Charlene Li on Succeeding at Digital Transformation

Charlene Li on Succeeding at Digital Transformation

Charlene Li, a leading expert on digital transformation strategy and leadership, shares how the pandemic gave organisations renewed confidence to thrive amid previously unimagined digital disruptions and why HR needs to be at the strategic table in driving digital strategies. She also talks about the internal barriers that can cause HR executives to hold back from fully embracing the digital future of work and how corporate leaders can become more technologically savvy.


Only after the pandemic began did many organisations truly invest in their digital transformation efforts. In your view, what have organisations realised about digital transformation as a result of the pandemic?


The digital transformation that organisations went through with the pandemic was out of absolute necessity and survival. If they hadn’t done it, they would not have been able to function. I think it wasn’t so much a digital transformation as a forced move because the whole idea of transformation is going from one state to another in a planned and intentional manner.


Even before the pandemic, many organisations were undergoing digital transformations, but they were moving slowly at a pace they were comfortable with. There was a tension between having to change and not wanting to change very much, and as a result, things moved slowly. When the pandemic hit, companies had to adapt quickly, and they did so in five days, seven days, and two weeks. The reality is that they could’ve changed all along. They could have made this transition less difficult than it was, but they didn’t embark on the process until they were forced to.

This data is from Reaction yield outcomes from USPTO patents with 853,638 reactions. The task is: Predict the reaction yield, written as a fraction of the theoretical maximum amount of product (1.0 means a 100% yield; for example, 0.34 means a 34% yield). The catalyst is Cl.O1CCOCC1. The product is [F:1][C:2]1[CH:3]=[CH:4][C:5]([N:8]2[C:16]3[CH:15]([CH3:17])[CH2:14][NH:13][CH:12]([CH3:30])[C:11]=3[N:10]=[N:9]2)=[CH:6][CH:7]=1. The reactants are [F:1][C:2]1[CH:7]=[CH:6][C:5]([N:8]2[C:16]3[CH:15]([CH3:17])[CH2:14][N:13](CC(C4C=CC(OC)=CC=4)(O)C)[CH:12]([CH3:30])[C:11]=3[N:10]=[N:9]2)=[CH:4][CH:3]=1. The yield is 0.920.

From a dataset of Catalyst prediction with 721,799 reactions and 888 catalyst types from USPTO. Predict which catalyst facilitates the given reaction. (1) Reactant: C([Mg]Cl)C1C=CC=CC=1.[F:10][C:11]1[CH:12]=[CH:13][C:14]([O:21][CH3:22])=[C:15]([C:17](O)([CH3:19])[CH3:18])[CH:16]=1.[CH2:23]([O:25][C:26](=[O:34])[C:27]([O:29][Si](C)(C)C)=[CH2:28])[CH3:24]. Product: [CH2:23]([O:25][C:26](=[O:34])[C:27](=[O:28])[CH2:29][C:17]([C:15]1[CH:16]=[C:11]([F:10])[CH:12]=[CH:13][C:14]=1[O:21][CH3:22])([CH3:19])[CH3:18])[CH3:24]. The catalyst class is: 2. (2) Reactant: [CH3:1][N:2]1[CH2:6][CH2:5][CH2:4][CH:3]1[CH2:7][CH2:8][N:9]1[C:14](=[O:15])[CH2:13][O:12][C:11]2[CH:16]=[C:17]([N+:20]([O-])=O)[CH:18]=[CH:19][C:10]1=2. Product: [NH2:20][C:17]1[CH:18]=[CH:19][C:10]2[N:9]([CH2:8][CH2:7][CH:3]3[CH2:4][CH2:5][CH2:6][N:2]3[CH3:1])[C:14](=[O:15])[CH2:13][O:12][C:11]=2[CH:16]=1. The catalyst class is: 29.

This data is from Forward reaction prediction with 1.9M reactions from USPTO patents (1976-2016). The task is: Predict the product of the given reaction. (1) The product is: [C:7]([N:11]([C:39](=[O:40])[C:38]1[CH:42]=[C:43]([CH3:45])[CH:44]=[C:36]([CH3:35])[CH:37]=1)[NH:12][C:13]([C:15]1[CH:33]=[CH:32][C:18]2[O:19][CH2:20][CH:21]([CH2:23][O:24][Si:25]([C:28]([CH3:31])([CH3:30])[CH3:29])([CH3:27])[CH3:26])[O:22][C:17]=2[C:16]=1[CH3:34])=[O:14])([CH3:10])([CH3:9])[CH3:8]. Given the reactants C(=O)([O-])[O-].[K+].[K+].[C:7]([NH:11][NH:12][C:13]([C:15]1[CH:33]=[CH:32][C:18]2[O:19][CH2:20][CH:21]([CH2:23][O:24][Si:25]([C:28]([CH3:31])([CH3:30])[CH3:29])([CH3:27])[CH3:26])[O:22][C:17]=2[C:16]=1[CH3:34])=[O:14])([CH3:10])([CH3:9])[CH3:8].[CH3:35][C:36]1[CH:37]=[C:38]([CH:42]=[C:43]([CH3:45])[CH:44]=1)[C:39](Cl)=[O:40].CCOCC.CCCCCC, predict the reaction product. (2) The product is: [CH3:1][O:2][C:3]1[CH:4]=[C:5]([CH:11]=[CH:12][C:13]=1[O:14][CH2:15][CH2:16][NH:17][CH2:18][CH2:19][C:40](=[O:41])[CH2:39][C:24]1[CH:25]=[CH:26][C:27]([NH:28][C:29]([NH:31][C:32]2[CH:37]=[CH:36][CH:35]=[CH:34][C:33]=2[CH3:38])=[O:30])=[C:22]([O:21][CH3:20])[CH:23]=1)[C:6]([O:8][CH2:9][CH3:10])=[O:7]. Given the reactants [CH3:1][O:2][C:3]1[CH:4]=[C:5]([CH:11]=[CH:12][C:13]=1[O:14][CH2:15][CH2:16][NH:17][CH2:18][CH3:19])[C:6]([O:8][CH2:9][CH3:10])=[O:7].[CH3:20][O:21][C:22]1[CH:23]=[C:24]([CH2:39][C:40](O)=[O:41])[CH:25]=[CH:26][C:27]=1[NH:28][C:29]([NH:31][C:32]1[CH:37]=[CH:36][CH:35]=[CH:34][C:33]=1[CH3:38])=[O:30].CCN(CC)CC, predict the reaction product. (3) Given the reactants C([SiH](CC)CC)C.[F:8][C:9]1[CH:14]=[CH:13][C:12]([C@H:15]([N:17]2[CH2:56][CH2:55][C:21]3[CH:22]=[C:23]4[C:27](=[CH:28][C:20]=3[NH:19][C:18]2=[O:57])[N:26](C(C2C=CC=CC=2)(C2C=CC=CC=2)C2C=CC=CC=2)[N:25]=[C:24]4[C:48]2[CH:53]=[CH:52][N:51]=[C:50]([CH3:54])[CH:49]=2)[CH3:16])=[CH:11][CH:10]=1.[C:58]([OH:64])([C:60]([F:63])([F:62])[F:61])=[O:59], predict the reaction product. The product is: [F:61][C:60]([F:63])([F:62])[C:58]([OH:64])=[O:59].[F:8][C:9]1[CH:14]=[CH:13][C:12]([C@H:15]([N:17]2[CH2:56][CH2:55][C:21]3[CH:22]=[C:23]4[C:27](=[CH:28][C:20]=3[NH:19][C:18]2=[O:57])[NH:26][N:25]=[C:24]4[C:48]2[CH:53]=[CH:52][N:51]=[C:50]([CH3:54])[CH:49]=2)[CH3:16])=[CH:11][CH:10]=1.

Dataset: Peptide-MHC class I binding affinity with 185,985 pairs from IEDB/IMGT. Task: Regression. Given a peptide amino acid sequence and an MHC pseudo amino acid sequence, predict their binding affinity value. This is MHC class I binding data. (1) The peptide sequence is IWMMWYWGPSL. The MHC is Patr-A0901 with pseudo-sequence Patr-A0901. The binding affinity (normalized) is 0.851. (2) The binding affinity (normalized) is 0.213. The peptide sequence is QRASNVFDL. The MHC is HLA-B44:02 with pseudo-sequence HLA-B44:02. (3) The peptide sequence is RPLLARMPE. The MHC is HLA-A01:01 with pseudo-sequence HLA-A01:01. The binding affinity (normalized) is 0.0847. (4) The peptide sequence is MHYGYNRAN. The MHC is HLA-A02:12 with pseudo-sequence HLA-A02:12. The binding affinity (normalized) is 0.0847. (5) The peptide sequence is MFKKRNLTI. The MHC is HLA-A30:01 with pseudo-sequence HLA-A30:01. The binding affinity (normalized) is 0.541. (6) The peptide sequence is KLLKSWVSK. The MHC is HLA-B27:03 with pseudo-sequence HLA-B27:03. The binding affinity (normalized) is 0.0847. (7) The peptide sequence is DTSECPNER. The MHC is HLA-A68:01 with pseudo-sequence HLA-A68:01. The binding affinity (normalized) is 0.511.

The COVID-19 crisis gave organisations renewed confidence that they could bring about far greater change than they previously imagined. So, they didn’t stop with the initial transformation brought about by the pandemic and are now taking advantage of this time to focus on how they can change the fundamental ways in which they do business.


You often say that digital transformation is more about people rather than technology. What do you mean by that?


We think that digital transformation is about the digital. The reality is yes, it’s about the technology and the impact technology has, but the transformation part is about people — how they must change their mindsets and the way they work.


Digital transformation isn’t just about the technology we use, but also how we interact with each other, the processes we follow, and the collaboration that must take place to create things together. Technology is the first and easy step. The next and most important step is changing how everybody does the work and interacts with each other.


We don’t pay nearly enough attention to the people side. Many times, HR isn’t sitting at the table thinking about how this will impact people, culture, and so forth. The people dimension is by far the biggest area that organisations struggle with.


With many organisations pursuing audacious and ambitious digital transformations, there will be a lot of pressure on HR to speed up culture change and quickly shift people’s mindsets in embracing the digital imperative. How can HR approach this challenge?


For people to talk about all the change and its impact on culture and people when HR is not in the room, let alone at the table, is just not right. Again, the number one reason why digital transformation succeeds or fails is because of leadership and culture. HR absolutely has to be in the room to ensure that leadership and culture move in the right direction to support the digital transformation.


The issue, I believe, is that HR is seen as a risk mitigation function. They minimise the risk that somebody you hire could be a failure, unsuccessful and unable to do the job or, more importantly, that they could put the company at risk for doing a bad job or acting irresponsibly. So HR makes sure you don’t hire those people. Then, it’s about retaining those people, making sure they don’t leave. Is this really about transformation? A significant concern here is that HR has people as part of its remit and responsibility, but does it really have leadership and culture as part of its responsibility? If they don’t, it’s tough for them to come into the room and know how to participate or what to say.